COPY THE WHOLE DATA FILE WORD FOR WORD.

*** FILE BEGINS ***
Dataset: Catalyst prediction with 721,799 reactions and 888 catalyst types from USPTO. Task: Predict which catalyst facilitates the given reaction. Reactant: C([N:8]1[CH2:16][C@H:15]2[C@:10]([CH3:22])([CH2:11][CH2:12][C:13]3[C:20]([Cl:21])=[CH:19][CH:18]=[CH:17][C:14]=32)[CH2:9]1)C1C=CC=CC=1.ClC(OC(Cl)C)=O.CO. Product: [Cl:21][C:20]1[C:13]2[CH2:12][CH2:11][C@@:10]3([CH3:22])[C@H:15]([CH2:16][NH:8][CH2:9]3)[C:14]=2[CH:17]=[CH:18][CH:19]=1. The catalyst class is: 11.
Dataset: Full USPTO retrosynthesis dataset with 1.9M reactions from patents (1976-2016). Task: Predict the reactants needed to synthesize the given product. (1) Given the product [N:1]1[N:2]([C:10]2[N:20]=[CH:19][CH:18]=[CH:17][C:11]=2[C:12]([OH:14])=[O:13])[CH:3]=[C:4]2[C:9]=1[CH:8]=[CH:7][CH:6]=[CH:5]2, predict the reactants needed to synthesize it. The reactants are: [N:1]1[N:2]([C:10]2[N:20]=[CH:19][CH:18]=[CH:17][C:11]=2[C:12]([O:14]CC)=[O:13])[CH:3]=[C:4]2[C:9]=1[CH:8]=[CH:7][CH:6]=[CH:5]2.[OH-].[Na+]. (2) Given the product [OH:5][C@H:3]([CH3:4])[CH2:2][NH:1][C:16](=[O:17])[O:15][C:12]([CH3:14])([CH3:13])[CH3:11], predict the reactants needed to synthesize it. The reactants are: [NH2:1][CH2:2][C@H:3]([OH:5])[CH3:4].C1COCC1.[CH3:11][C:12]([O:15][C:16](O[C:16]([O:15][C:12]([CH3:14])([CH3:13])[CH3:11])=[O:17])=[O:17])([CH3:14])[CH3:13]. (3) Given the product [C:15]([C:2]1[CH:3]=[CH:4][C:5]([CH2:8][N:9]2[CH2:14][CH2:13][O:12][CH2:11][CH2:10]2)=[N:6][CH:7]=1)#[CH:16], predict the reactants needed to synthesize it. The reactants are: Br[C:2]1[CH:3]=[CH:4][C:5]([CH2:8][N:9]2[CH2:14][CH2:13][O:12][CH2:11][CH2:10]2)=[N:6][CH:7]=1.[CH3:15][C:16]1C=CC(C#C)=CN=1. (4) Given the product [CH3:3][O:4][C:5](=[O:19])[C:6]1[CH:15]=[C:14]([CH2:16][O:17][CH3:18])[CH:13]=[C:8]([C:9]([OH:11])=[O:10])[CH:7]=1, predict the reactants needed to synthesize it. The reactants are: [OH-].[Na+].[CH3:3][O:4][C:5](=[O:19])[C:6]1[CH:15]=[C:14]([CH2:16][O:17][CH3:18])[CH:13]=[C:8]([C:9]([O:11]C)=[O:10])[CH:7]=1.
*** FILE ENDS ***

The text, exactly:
Dataset: Catalyst prediction with 721,799 reactions and 888 catalyst types from USPTO. Task: Predict which catalyst facilitates the given reaction. Reactant: C([N:8]1[CH2:16][C@H:15]2[C@:10]([CH3:22])([CH2:11][CH2:12][C:13]3[C:20]([Cl:21])=[CH:19][CH:18]=[CH:17][C:14]=32)[CH2:9]1)C1C=CC=CC=1.ClC(OC(Cl)C)=O.CO. Product: [Cl:21][C:20]1[C:13]2[CH2:12][CH2:11][C@@:10]3([CH3:22])[C@H:15]([CH2:16][NH:8][CH2:9]3)[C:14]=2[CH:17]=[CH:18][CH:19]=1. The catalyst class is: 11.
Dataset: Full USPTO retrosynthesis dataset with 1.9M reactions from patents (1976-2016). Task: Predict the reactants needed to synthesize the given product. (1) Given the product [N:1]1[N:2]([C:10]2[N:20]=[CH:19][CH:18]=[CH:17][C:11]=2[C:12]([OH:14])=[O:13])[CH:3]=[C:4]2[C:9]=1[CH:8]=[CH:7][CH:6]=[CH:5]2, predict the reactants needed to synthesize it. The reactants are: [N:1]1[N:2]([C:10]2[N:20]=[CH:19][CH:18]=[CH:17][C:11]=2[C:12]([O:14]CC)=[O:13])[CH:3]=[C:4]2[C:9]=1[CH:8]=[CH:7][CH:6]=[CH:5]2.[OH-].[Na+]. (2) Given the product [OH:5][C@H:3]([CH3:4])[CH2:2][NH:1][C:16](=[O:17])[O:15][C:12]([CH3:14])([CH3:13])[CH3:11], predict the reactants needed to synthesize it. The reactants are: [NH2:1][CH2:2][C@H:3]([OH:5])[CH3:4].C1COCC1.[CH3:11][C:12]([O:15][C:16](O[C:16]([O:15][C:12]([CH3:14])([CH3:13])[CH3:11])=[O:17])=[O:17])([CH3:14])[CH3:13]. (3) Given the product [C:15]([C:2]1[CH:3]=[CH:4][C:5]([CH2:8][N:9]2[CH2:14][CH2:13][O:12][CH2:11][CH2:10]2)=[N:6][CH:7]=1)#[CH:16], predict the reactants needed to synthesize it. The reactants are: Br[C:2]1[CH:3]=[CH:4][C:5]([CH2:8][N:9]2[CH2:14][CH2:13][O:12][CH2:11][CH2:10]2)=[N:6][CH:7]=1.[CH3:15][C:16]1C=CC(C#C)=CN=1. (4) Given the product [CH3:3][O:4][C:5](=[O:19])[C:6]1[CH:15]=[C:14]([CH2:16][O:17][CH3:18])[CH:13]=[C:8]([C:9]([OH:11])=[O:10])[CH:7]=1, predict the reactants needed to synthesize it. The reactants are: [OH-].[Na+].[CH3:3][O:4][C:5](=[O:19])[C:6]1[CH:15]=[C:14]([CH2:16][O:17][CH3:18])[CH:13]=[C:8]([C:9]([O:11]C)=[O:10])[CH:7]=1.